No BBC reporting on terror attacks by PA employees

On May 20th the Israel Security Agency announced that it had solved a series of shooting attacks that were carried out in the Ramallah district. As the Times of Israel reported:

“Israel has accused former Palestinian terrorist leader Zakaria Zubeidi of committing several fresh shooting attacks on Israeli buses in recent months, and also indicted him for attacks dating back over a decade that had previously been excused under an amnesty deal, including two murder charges.”

Zubeidi had been arrested along with a lawyer named Tarek Barghout in late February.

The ToI goes on to report that the two were charged in a military court.

“Zubeidi was indicted on 24 separate counts, the earliest of them from 2003. In addition to the recent alleged shooting attacks, he was charged with two counts of intentionally causing death — the military legal system’s equivalent to murder — as well as multiple counts of attempting to intentionally cause death, membership in a terrorist group, weapons sales, firing guns at people and preparing explosives. […]

According to the Shin Bet, the two were responsible for two shooting attacks on buses outside the Beit El settlement in the central West Bank in November 2018 and January 2019, injuring three people in total.”

The BBC did not cover either of those shooting attacks on buses at the time. 

Zubeidi’s history is well known:

“During the Second Intifada, which broke out in 2000, Zubeidi served as the commander in the Jenin region of Fatah’s military wing, the al-Aqsa Martyrs’ Brigades. He was also suspected of being one of the chief architects of several terror attacks during that time period. […]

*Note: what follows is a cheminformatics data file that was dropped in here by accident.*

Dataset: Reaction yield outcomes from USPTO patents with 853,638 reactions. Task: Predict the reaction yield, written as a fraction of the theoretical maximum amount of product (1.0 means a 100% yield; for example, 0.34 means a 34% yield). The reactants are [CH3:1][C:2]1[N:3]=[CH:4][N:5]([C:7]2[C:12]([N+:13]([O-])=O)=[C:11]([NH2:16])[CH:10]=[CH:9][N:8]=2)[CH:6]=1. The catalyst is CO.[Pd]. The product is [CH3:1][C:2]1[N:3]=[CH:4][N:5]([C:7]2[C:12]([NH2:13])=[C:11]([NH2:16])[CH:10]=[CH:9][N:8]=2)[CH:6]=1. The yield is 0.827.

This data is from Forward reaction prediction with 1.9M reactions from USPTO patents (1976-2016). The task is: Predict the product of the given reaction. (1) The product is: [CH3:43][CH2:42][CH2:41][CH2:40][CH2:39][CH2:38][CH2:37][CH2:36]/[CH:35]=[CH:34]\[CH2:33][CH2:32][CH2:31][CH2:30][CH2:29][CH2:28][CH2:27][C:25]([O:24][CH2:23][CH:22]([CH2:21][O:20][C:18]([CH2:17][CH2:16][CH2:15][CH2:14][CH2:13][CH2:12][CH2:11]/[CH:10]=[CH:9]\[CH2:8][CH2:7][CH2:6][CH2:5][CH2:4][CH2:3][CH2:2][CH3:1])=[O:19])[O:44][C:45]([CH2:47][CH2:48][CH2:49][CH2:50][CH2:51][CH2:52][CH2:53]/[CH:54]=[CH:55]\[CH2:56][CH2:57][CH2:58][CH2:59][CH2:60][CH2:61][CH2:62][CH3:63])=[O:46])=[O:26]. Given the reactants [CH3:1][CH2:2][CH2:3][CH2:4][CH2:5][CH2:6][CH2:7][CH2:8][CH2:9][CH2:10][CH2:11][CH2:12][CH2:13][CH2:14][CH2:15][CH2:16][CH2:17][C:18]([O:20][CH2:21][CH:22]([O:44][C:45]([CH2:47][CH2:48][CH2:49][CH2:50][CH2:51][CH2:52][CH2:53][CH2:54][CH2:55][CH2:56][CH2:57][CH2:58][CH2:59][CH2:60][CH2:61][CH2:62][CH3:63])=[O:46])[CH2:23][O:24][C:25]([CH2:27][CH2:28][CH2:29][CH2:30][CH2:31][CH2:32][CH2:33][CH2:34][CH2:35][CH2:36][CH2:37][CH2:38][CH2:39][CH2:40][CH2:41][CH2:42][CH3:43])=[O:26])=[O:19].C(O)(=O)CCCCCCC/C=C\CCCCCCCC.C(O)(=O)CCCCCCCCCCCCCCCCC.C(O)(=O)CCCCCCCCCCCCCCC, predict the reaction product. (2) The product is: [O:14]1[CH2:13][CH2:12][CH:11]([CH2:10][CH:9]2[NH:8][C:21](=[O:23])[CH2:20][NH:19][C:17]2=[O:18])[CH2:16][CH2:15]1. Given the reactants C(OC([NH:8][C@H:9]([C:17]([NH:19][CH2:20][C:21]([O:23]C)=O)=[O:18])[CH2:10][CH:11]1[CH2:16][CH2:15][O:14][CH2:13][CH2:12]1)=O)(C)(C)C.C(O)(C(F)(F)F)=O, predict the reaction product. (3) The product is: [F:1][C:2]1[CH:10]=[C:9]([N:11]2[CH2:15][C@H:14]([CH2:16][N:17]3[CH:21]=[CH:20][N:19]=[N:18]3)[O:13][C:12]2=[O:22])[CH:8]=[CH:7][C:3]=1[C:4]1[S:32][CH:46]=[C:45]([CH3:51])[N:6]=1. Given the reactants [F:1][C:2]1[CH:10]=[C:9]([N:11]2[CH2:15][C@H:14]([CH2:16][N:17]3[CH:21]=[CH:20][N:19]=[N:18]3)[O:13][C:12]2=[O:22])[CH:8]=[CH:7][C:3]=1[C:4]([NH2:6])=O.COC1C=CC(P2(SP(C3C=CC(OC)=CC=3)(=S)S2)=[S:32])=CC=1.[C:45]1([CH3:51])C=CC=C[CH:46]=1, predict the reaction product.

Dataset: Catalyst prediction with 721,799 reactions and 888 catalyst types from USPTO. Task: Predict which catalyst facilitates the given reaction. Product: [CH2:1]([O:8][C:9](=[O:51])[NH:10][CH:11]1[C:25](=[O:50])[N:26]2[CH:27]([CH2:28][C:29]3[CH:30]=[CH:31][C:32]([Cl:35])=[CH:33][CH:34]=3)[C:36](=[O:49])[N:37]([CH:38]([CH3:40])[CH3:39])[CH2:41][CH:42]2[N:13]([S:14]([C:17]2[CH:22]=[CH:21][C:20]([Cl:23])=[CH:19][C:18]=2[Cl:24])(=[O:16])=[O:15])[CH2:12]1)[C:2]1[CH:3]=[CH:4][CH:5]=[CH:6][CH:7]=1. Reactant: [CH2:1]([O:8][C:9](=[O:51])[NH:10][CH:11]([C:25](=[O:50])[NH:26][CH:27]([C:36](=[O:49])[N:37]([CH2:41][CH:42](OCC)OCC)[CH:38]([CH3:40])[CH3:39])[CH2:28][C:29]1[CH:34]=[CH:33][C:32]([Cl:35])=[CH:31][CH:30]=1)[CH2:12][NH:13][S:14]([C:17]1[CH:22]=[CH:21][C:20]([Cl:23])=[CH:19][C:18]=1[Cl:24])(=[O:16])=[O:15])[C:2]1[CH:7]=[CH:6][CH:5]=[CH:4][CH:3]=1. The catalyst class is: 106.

Zubeidi, who also helped found Jenin’s Freedom Theatre in 2006, evaded capture by Israeli forces for years, until the Israeli government offered him and several other al-Aqsa Martyrs’ Brigades members amnesty in 2007.

Under the initial agreement with Israel, Zubeidi and the other terrorist operatives who were involved would be granted clemency if they agreed to “give up all violent and illegal activities and abandon the terrorist networks that they’d been a part of,” the Shin Bet said.

According to the security service, Zubeidi’s alleged participation in the shooting attacks outside Beit El represents a “blatant and violent violation of these agreements” and thus negates the amnesty agreement, opening him up to prosecution for his terrorist activities during the early 2000s as well.”

Both men were employed by the Palestinian Authority’s Prisoner Affairs Ministry until their arrest.